VideoGamer.com: There’s that thing about rose-tinted nostalgia goggles where you look back at games and think they’re a lot better than they really were. Perhaps Monkey Island and games of that type don’t suffer from that because the quality of the writing had a lot to do with the quality of the game and it still stands up.
DC: Oh definitely. In those older versions there’s so much of it. For us, I wouldn’t want to talk about necessarily Monkey Island in that way but if you go back and play the original Sam & Max and then you play Telltale’s episodes they really feel like two different things. I mean they feel the same, but yet they feel very different in the way you experience them.
VideoGamer.com: You mean better of course!
DC: The writing’s great in the first Sam & Max, but we wouldn’t send you to go to use the fish grabbers inside the giant ball of twine to get the ring. Our puzzles are probably about three steps shorter! You know what I’m saying!
VideoGamer.com: They make more sense?
DC: Yeah, in their own weird way.
VideoGamer.com: What was your approach to getting voice actors on board for the game? Was it terrifying?
DC: Well getting Guybrush was huge. Having Dominic do it was a huge deal. The other characters aren’t as critical as Guybrush. He’s the signature voice. After finding new voices for Sam & Max we’re used to the abuse! We’re pretty used to hearing from people that love the products and hearing their opinions. I always say it’s better to have people caring about it and talking about it, even if they’re being critical and giving you their opinion, than to have them not care. So not necessarily terrified, but incredibly happy to have Dominic as the voice of Guybrush. It’s amazing he still sounds the same after all these years. It’s such a signature voice.
VideoGamer.com: You’ve done Sam & Max and you’re doing Monkey Island. When will you be doing a brand new Indiana Jones adventure?
DC: (Laughs) I was expecting you to say Day of the Tentacle.
VideoGamer.com: I will afterwards.
DC: We’ll see, we’ll see. It all depends on how it goes. Hopefully it works out for both companies and it just is a no brainer to keep adding the franchises on.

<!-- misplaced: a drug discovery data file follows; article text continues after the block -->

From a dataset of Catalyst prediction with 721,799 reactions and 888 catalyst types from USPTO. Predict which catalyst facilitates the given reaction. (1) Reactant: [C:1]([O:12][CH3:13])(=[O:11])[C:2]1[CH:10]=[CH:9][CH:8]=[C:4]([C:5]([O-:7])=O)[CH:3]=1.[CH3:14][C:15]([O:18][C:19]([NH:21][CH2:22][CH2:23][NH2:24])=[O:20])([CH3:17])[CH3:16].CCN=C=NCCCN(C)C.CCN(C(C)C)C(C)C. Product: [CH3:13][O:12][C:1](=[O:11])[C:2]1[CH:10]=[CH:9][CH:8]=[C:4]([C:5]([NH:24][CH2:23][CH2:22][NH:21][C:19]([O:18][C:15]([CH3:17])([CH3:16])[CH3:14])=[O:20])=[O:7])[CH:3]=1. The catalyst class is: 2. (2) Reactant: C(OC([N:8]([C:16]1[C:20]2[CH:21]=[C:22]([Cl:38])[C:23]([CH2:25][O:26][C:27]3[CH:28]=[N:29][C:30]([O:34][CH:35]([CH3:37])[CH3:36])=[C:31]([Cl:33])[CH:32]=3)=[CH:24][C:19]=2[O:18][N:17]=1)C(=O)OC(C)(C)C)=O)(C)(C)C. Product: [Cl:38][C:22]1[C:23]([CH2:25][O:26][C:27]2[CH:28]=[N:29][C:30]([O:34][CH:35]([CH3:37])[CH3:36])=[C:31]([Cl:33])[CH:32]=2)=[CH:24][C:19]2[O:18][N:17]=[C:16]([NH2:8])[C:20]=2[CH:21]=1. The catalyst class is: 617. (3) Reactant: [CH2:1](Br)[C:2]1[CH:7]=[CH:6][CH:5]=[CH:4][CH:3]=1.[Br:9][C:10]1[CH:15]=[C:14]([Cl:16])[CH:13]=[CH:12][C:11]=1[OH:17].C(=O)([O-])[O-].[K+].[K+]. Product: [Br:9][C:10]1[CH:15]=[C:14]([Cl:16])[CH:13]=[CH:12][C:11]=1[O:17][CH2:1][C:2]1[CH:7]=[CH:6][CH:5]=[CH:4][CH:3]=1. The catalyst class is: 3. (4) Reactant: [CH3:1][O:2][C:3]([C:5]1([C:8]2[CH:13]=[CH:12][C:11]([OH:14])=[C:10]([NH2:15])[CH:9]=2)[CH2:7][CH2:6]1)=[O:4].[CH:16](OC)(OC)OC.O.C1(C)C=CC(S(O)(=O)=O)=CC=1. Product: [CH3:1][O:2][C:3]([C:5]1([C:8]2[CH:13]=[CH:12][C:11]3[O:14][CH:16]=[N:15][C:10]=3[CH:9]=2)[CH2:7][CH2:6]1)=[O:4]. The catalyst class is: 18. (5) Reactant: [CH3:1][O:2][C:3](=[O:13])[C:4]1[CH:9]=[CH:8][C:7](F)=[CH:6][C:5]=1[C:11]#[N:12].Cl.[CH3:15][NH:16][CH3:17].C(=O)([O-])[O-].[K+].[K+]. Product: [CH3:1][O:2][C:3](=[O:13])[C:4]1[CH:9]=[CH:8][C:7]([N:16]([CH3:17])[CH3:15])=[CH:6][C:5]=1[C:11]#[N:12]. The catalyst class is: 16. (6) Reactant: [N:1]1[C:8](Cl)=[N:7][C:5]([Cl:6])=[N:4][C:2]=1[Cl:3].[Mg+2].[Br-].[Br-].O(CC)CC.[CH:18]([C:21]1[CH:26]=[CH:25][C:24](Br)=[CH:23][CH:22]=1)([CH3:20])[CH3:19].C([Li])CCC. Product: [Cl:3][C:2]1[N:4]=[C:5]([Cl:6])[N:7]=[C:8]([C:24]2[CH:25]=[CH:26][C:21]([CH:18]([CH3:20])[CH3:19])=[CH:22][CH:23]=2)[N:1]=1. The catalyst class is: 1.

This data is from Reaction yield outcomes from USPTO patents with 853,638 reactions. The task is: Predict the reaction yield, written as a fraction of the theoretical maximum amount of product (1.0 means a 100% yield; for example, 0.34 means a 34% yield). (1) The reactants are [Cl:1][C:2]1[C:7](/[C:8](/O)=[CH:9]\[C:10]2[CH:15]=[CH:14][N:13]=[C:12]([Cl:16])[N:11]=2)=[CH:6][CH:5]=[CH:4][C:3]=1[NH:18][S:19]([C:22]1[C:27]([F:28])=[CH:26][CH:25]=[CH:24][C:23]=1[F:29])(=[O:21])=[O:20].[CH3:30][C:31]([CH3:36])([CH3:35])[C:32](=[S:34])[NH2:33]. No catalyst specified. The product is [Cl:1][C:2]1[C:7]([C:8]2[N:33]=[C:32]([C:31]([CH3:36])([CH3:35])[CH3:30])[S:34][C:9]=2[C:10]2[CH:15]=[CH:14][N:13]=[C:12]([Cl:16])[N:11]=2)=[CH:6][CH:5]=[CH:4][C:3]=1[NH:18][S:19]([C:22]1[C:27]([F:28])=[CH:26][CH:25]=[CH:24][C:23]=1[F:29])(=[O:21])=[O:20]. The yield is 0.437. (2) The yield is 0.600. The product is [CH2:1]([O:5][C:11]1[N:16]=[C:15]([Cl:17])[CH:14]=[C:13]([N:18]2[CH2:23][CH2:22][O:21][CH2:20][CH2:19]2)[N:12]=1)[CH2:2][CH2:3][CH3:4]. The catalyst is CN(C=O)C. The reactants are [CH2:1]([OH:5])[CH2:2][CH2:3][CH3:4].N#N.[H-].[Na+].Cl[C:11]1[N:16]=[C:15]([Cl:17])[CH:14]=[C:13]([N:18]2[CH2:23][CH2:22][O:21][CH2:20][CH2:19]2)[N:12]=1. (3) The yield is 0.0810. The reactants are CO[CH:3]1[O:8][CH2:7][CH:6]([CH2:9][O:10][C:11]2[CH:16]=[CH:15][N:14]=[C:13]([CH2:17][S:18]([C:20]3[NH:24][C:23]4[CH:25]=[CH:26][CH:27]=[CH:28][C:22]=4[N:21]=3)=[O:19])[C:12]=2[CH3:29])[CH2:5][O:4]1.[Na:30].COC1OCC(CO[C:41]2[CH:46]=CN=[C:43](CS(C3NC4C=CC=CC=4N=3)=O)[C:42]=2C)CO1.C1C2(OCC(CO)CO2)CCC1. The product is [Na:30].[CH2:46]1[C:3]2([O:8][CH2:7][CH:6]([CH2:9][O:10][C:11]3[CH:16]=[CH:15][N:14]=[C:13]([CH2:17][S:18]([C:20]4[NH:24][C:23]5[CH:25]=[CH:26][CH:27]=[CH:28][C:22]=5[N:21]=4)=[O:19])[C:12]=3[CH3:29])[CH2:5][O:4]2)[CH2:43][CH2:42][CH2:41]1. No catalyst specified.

VideoGamer.com: Is there one you have a particular personal desire to give the Telltale treatment to?
DC: To me I always think of the big three as, and maybe it’s just because of when I was playing and when I was first starting at LucasArts, I always think of Sam & Max, Day of the Tentacle and Monkey Island as the big three franchises. Having access to Steve and access to Dave Grossman and everything else… I really love Day of the Tentacle. Although I wanted to do, and my ideas always get shot down, but I wanted to see, like a 32-year-old Hoagie, or Bernard, Hoagie and Laverne all grown up with jobs and what not. But we’ll see if that gets any traction.
VideoGamer.com: I can’t believe your ideas are shot down given your position at the company. Surely you can just put your foot down and make whatever you want to happen happen.
DC: (Laughs) Yeah, but everyone says, “I don’t know Dan, I don’t see Hoagie working a job, I don’t see Hoagie as a computer programmer”. Oh okay, I guess, you’re right. But that would be a fun one for sure. We’re certainly not there yet on it, and we’re just having a “wait and see” approach with Monkey. Hopefully everyone that plays the Special Edition and plays Tales really enjoy what the games bring, which is the great stories and characters of Guybrush and Elaine and LeChuck. When you look back on it, and you think about what we do with episodic and you think about Monkey Island 1 and 2 and the way they were released and the endings, it really is the perfect soap opera.
VideoGamer.com: In all seriousness, if your Monkey Island game and the Special Edition prove successful, is a new Day of the Tentacle episodic Telltale release feasible?
DC: I would say feasible is a good word.
Sam & Max Save the World is out now on Xbox LIVE Arcade.